5 Hematology Procedures that should Stop

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The American Society of Hematology (ASH) has issued a list of 5 hematologic tests and/or procedures that should not be continued, or that should be used less than they currently are.

The complete list was published online December 4 in the journal Blood. It is part of the Choosing Wisely campaign spearheaded by the American Board of Internal Medicine Foundation that aims to reduce wasteful practices.

Red blood cell transfusion – use smallest effective dose: Don’t transfuse more than the minimum number of red blood cell (RBC) units necessary to relieve symptoms of anemia or to return a patient to a safe hemoglobin range (7 to 8 g/dL in stable, noncardiac inpatients). Liberal transfusion strategies do not improve outcomes, compared with restrictive strategies. Clinicians are urged to avoid the routine administration of 2 units of RBCs if 1 unit is sufficient, and to use appropriate weight–based dosing of RBCs in children.
Limit use of thrombophilia testing: Thrombophilia testing involves a series of blood tests that are carried out on patients who develop venous thromboembolism (VTE) for no apparent reason to check if the patient has protein deficiencies or genetic abnormalities that are involved in blood clotting. The new recommendation is not to use the test in adults with VTE that occurs in the setting of major transient risk factors such as surgery, trauma, and prolonged immobility. If a VTE occurs in a patient who has just undergone surgery, the clot is very likely to be due to the surgery, and even if this patient had a thrombophilia test, it would not change the way the VTE would be treated. Thrombophilia testing is costly. It can result in harm to patients if the duration of anticoagulation is inappropriately prolonged or if patients are incorrectly labeled as thrombophilic (which could influence subsequent insurability). In addition, thrombophilia testing does not change the management of VTEs occurring in the setting of major transient VTE risk factors. One caveat to the above recommendation is when VTE occurs in the setting of a major risk factor but in patients who also have additional risk factors such as pregnancy, concurrent exposure to hormonal therapy, or when there is a strong positive family history. In these cases, the role of thrombophilia testing is complex and patients and clinicians are advised to seek guidance from an expert in VTE.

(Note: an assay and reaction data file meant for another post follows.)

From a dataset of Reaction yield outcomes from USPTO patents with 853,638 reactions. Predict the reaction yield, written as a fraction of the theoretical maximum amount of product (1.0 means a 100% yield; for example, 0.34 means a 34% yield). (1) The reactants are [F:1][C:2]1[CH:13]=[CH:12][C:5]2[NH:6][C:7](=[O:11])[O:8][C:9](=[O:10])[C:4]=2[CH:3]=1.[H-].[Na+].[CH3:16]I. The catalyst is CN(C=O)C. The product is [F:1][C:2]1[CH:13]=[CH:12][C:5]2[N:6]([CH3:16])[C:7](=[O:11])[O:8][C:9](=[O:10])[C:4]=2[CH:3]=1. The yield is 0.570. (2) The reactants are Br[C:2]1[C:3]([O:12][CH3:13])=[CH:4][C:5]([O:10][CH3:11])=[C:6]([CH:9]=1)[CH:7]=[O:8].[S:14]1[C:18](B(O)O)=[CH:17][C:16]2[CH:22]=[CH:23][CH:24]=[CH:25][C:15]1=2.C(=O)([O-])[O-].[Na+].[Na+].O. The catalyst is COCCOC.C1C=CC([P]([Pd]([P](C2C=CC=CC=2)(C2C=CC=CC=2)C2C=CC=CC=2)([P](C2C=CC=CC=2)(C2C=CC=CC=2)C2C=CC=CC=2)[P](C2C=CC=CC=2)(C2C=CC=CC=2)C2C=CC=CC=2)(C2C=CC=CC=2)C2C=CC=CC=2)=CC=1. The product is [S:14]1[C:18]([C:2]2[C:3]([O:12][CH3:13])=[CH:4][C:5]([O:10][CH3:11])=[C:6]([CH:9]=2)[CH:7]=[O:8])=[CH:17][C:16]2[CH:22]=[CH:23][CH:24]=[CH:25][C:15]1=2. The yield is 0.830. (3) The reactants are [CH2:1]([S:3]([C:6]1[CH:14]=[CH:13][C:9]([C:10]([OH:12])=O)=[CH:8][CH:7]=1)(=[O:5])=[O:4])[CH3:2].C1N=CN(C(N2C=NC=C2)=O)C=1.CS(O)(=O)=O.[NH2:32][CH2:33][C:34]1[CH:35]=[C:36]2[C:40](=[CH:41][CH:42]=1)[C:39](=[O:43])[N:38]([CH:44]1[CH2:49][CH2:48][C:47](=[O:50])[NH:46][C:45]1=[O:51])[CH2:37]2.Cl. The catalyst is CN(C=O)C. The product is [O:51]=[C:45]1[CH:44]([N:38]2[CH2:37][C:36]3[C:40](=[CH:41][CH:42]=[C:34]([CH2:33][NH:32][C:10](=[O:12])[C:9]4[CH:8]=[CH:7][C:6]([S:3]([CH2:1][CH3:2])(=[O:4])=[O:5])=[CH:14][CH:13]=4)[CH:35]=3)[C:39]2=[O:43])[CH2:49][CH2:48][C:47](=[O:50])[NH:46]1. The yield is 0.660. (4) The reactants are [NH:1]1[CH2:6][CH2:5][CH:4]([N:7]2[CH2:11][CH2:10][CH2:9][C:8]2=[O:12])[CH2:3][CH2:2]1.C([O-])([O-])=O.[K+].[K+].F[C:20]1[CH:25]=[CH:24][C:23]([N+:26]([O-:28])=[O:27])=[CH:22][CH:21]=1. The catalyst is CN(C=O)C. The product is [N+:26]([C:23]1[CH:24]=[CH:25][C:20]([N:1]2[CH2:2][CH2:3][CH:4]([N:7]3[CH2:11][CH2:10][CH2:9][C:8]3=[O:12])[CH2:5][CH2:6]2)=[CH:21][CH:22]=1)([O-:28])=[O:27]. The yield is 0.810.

Stop routine use of inferior vena cava filters in acute VTE: IVC devices are used in some patients with acute VTE in order to prevent a clot from reaching the lungs and causing a pulmonary embolism, which is fatal in about 1 out of 10 cases. The idea with these devices, which look like a small upside down umbrella, is that they sit in the large blood vessel below the heart and catch clots that break off from the long veins in the legs, before they lodge in the lungs. IVC filters are costly, can cause harm and do not have a strong evidentiary basis.
Limit use of plasma/PCCs to emergencies: This recommendation concerns the use of plasma or prothrombin complex concentrates (PCC) to reverse immediately the anticoagulation effects of vitamin K antagonists such as warfarin. These products should not be used outside of emergency situations, such as patients presenting with major bleeding or intracranial hemorrhage or for whom emergency surgery is anticipated — for example, after a trauma or accident. These plasma and PCCs can cause serious harm to patients, are costly, and are rarely indicated in the reversal of vitamin K antagonists, the society comments.
Limit CT surveillance of lymphoma after curative therapy: The full recommendation is “limit the use of CT scans in asymptomatic patients following curative–intent treatment for aggressive lymphoma.” A lymphoma patient who has undergone curative–intent treatment and is now in remission typically goes back to the oncology/hematologist every 3 to 6 months for a check-up. What ASH is suggesting is that, particularly for patients who have been in remission and have been asymptomatic out to 2 years, for most of the time, routine CT scans are not required,” she said. In these cases, the potential negative consequences would outweigh any benefit.

Basis of Lymphoma Diagnosis

This final shortlist of 5 practices was whittled down from around 20 that were considered in great detail. One of the practices that nearly made it onto the shortlist, but didn’t, concerns procedures used in the diagnosis of lymphoma. The recommendation was that a diagnosis of lymphoma should be based on excisional biopsies, and clinicians should not initiate treatment of lymphoma based of tissue obtained exclusively from fine-needle aspirations.